grilles allowing subdued light to filter into the interior. The
proportions of this interior were exciting and very different from
western ones – a succession of tall, attenuated spaces. Many of
the rooms retained beautiful original features – tiled walls and
floors, pillars and vaulted ceilings. Despite a degree of
dereliction, this was a house with a very strong fabric and character.
One of the joys of the project for me proved to be researching an
unfamiliar building type: we had to understand the house before we
could change it. Both Yves and Christoph already had a good
knowledge of Moorish architecture. They knew from the beginning that
here was a house perfectly susceptible to the more conventionally
western patterns of life they envisaged for it, without the need for a
radical departure from former incarnations.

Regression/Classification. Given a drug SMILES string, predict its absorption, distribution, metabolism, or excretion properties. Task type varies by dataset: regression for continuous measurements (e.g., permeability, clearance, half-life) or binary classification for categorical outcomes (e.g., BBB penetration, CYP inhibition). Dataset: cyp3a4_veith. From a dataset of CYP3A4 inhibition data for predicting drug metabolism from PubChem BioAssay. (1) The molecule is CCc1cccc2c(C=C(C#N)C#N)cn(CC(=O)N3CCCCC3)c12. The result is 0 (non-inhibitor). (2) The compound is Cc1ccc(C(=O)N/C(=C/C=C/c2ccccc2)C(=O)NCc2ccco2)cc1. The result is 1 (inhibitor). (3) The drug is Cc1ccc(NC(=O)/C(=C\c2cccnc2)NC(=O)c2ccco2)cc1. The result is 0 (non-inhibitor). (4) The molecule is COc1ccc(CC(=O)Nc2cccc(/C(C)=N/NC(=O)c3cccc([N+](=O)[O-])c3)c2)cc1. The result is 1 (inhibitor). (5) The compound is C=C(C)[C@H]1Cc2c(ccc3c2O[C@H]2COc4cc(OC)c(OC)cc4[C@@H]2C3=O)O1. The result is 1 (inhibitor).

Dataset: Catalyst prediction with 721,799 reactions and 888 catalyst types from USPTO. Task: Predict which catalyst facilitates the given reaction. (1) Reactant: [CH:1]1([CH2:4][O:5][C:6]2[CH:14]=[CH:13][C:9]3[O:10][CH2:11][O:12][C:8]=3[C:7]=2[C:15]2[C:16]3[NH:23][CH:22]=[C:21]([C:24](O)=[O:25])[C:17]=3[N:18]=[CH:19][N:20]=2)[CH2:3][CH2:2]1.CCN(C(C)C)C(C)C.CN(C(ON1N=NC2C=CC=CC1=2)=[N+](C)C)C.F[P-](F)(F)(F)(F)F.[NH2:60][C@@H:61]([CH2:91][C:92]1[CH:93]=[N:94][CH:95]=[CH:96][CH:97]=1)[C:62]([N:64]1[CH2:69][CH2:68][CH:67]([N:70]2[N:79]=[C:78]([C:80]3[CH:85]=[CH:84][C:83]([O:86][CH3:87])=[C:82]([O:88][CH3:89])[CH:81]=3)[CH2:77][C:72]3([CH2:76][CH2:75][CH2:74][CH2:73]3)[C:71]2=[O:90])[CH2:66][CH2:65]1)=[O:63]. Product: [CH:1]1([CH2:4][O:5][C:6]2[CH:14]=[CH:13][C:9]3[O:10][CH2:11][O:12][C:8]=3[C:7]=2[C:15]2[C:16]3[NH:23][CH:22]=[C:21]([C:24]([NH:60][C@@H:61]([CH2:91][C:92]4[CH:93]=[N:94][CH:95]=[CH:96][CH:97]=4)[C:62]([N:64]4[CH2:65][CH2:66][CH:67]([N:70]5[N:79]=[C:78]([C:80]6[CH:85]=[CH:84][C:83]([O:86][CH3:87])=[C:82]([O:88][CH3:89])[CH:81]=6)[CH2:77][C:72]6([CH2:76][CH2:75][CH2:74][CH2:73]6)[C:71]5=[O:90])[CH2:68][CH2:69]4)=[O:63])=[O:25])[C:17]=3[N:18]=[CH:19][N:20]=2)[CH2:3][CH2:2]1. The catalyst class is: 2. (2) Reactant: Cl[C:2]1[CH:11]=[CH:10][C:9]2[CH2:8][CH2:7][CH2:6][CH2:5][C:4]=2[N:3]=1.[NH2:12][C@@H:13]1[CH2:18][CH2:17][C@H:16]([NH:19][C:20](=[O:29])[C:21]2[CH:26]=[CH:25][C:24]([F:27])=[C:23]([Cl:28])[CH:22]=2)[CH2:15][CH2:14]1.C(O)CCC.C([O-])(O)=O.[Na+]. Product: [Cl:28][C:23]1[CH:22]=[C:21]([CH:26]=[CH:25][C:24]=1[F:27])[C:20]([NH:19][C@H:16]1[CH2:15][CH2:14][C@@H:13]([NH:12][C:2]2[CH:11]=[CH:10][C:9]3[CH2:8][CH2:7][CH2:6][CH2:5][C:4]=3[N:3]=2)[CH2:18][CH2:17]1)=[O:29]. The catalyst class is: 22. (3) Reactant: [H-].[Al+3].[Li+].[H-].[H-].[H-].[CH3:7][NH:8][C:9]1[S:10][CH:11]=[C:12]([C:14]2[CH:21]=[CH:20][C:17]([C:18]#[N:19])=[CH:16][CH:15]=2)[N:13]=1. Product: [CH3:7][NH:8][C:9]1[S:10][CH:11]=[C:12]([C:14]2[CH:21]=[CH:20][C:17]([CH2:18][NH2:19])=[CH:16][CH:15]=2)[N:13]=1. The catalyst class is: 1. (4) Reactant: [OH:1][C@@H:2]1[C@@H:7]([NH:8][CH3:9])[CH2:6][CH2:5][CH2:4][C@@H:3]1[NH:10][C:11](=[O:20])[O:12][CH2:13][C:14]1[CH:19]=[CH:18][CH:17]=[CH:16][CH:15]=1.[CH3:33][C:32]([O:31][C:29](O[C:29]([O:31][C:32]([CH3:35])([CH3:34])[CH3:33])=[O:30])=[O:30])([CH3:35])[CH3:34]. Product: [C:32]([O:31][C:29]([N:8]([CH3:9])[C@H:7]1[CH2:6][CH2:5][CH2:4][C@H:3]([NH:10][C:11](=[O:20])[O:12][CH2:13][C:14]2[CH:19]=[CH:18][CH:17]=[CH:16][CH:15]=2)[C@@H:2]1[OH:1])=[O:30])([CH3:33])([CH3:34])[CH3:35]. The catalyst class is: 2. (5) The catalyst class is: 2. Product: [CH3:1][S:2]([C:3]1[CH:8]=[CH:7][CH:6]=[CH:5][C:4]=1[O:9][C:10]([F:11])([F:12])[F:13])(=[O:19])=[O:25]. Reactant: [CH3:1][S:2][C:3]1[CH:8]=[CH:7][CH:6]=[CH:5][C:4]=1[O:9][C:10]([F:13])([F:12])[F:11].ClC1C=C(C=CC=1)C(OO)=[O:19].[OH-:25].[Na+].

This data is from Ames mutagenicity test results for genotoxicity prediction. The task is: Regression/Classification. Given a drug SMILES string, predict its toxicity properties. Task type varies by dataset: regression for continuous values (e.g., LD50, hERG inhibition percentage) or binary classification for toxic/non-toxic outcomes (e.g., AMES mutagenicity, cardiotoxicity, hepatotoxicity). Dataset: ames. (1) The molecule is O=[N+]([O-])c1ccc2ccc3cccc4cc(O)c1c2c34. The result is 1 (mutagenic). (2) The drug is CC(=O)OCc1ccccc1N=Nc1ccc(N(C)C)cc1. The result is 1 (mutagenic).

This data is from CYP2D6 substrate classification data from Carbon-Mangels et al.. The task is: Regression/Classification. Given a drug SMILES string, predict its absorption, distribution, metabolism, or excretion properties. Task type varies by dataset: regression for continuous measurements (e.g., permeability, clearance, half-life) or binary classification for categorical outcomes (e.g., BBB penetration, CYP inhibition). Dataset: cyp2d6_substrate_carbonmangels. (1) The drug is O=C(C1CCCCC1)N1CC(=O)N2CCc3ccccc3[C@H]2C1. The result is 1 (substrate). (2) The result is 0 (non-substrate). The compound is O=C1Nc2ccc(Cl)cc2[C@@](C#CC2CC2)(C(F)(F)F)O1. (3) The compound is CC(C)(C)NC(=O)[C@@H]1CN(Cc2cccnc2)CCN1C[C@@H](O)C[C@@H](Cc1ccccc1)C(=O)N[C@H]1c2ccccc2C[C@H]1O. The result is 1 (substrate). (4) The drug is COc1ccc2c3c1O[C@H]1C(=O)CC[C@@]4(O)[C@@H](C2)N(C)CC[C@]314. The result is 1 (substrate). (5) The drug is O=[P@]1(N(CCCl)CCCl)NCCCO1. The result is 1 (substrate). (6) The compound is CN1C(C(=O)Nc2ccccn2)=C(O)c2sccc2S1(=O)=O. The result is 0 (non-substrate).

My role here was, as I have said, not my customary one. In place
of the control of every aspect of a project which normally
characterises my work, was responsibility for certain elements of the
concept and design. I would supply plans, elevations and some
details, whilst Christoph and Yves would run the project and organise
the building work. In this case it worked very well. The
slowish pace of work on site meant that there was scope for further
design details to be supplied as the need arose. Christoph would
telephone when something required clarification or adjustment.
Letters and faxes were exchanged across countries and continents.
The first job was to assign functions to rooms. I was then to
design a kitchen and bathrooms, furniture, storage provision and
lighting. We finally settled on a private suite for Christoph and
Yves upstairs, with cold weather dining and living rooms and two facing
guestrooms with bathrooms on the ground floor. The design of the
bathrooms was crucial. In this hot climate, bathing has to be
pleasurable – if you have a really hot bath, you feel cooler when you
get out. I wanted to create modern hamams. The existing fabric of
the designated bathrooms was wonderful, at once austere and ornate -
stone floors, slender columns, lofty, vaulted ceilings and small, high
windows with coloured glass. I designed vast, unadorned stone